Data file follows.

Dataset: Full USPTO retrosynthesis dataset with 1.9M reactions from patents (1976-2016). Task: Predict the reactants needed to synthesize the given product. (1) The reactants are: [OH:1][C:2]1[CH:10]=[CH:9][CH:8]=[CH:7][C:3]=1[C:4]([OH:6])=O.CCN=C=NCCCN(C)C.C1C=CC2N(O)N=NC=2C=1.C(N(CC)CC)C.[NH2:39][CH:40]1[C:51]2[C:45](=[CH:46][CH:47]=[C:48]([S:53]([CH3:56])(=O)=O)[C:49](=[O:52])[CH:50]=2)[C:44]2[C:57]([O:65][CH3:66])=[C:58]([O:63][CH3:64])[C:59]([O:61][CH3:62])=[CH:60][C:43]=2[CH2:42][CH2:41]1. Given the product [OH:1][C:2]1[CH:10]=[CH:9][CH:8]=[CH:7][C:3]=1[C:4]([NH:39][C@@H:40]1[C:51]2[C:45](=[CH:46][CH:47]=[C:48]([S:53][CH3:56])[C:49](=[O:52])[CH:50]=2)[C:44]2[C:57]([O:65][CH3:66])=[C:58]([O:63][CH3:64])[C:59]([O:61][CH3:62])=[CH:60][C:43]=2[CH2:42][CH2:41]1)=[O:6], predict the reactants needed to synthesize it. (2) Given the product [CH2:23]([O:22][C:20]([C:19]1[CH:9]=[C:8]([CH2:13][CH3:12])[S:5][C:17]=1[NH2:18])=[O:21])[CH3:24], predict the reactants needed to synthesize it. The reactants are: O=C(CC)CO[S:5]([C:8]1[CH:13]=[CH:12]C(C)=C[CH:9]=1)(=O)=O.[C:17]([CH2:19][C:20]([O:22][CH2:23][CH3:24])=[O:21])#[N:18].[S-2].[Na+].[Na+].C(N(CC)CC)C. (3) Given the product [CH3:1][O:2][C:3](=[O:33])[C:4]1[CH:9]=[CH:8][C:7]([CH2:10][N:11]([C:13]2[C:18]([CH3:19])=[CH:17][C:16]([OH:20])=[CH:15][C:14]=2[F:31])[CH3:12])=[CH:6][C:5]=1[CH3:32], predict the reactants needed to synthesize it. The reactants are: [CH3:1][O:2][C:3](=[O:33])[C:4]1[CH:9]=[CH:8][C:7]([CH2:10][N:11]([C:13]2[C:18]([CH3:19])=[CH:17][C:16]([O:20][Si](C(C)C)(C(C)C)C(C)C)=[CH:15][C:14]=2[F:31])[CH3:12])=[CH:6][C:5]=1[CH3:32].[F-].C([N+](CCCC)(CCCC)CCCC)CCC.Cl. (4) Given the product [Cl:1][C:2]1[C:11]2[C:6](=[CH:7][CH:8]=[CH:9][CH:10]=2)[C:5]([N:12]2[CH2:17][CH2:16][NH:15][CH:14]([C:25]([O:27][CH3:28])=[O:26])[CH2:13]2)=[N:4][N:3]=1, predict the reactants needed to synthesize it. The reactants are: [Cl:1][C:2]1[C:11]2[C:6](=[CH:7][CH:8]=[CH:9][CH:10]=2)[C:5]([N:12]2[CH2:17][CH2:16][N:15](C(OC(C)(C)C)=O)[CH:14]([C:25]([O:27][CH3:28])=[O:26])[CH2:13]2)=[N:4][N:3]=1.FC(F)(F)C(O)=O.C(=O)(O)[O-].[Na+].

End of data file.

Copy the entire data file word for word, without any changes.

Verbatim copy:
Dataset: Full USPTO retrosynthesis dataset with 1.9M reactions from patents (1976-2016). Task: Predict the reactants needed to synthesize the given product. (1) The reactants are: [OH:1][C:2]1[CH:10]=[CH:9][CH:8]=[CH:7][C:3]=1[C:4]([OH:6])=O.CCN=C=NCCCN(C)C.C1C=CC2N(O)N=NC=2C=1.C(N(CC)CC)C.[NH2:39][CH:40]1[C:51]2[C:45](=[CH:46][CH:47]=[C:48]([S:53]([CH3:56])(=O)=O)[C:49](=[O:52])[CH:50]=2)[C:44]2[C:57]([O:65][CH3:66])=[C:58]([O:63][CH3:64])[C:59]([O:61][CH3:62])=[CH:60][C:43]=2[CH2:42][CH2:41]1. Given the product [OH:1][C:2]1[CH:10]=[CH:9][CH:8]=[CH:7][C:3]=1[C:4]([NH:39][C@@H:40]1[C:51]2[C:45](=[CH:46][CH:47]=[C:48]([S:53][CH3:56])[C:49](=[O:52])[CH:50]=2)[C:44]2[C:57]([O:65][CH3:66])=[C:58]([O:63][CH3:64])[C:59]([O:61][CH3:62])=[CH:60][C:43]=2[CH2:42][CH2:41]1)=[O:6], predict the reactants needed to synthesize it. (2) Given the product [CH2:23]([O:22][C:20]([C:19]1[CH:9]=[C:8]([CH2:13][CH3:12])[S:5][C:17]=1[NH2:18])=[O:21])[CH3:24], predict the reactants needed to synthesize it. The reactants are: O=C(CC)CO[S:5]([C:8]1[CH:13]=[CH:12]C(C)=C[CH:9]=1)(=O)=O.[C:17]([CH2:19][C:20]([O:22][CH2:23][CH3:24])=[O:21])#[N:18].[S-2].[Na+].[Na+].C(N(CC)CC)C. (3) Given the product [CH3:1][O:2][C:3](=[O:33])[C:4]1[CH:9]=[CH:8][C:7]([CH2:10][N:11]([C:13]2[C:18]([CH3:19])=[CH:17][C:16]([OH:20])=[CH:15][C:14]=2[F:31])[CH3:12])=[CH:6][C:5]=1[CH3:32], predict the reactants needed to synthesize it. The reactants are: [CH3:1][O:2][C:3](=[O:33])[C:4]1[CH:9]=[CH:8][C:7]([CH2:10][N:11]([C:13]2[C:18]([CH3:19])=[CH:17][C:16]([O:20][Si](C(C)C)(C(C)C)C(C)C)=[CH:15][C:14]=2[F:31])[CH3:12])=[CH:6][C:5]=1[CH3:32].[F-].C([N+](CCCC)(CCCC)CCCC)CCC.Cl. (4) Given the product [Cl:1][C:2]1[C:11]2[C:6](=[CH:7][CH:8]=[CH:9][CH:10]=2)[C:5]([N:12]2[CH2:17][CH2:16][NH:15][CH:14]([C:25]([O:27][CH3:28])=[O:26])[CH2:13]2)=[N:4][N:3]=1, predict the reactants needed to synthesize it. The reactants are: [Cl:1][C:2]1[C:11]2[C:6](=[CH:7][CH:8]=[CH:9][CH:10]=2)[C:5]([N:12]2[CH2:17][CH2:16][N:15](C(OC(C)(C)C)=O)[CH:14]([C:25]([O:27][CH3:28])=[O:26])[CH2:13]2)=[N:4][N:3]=1.FC(F)(F)C(O)=O.C(=O)(O)[O-].[Na+].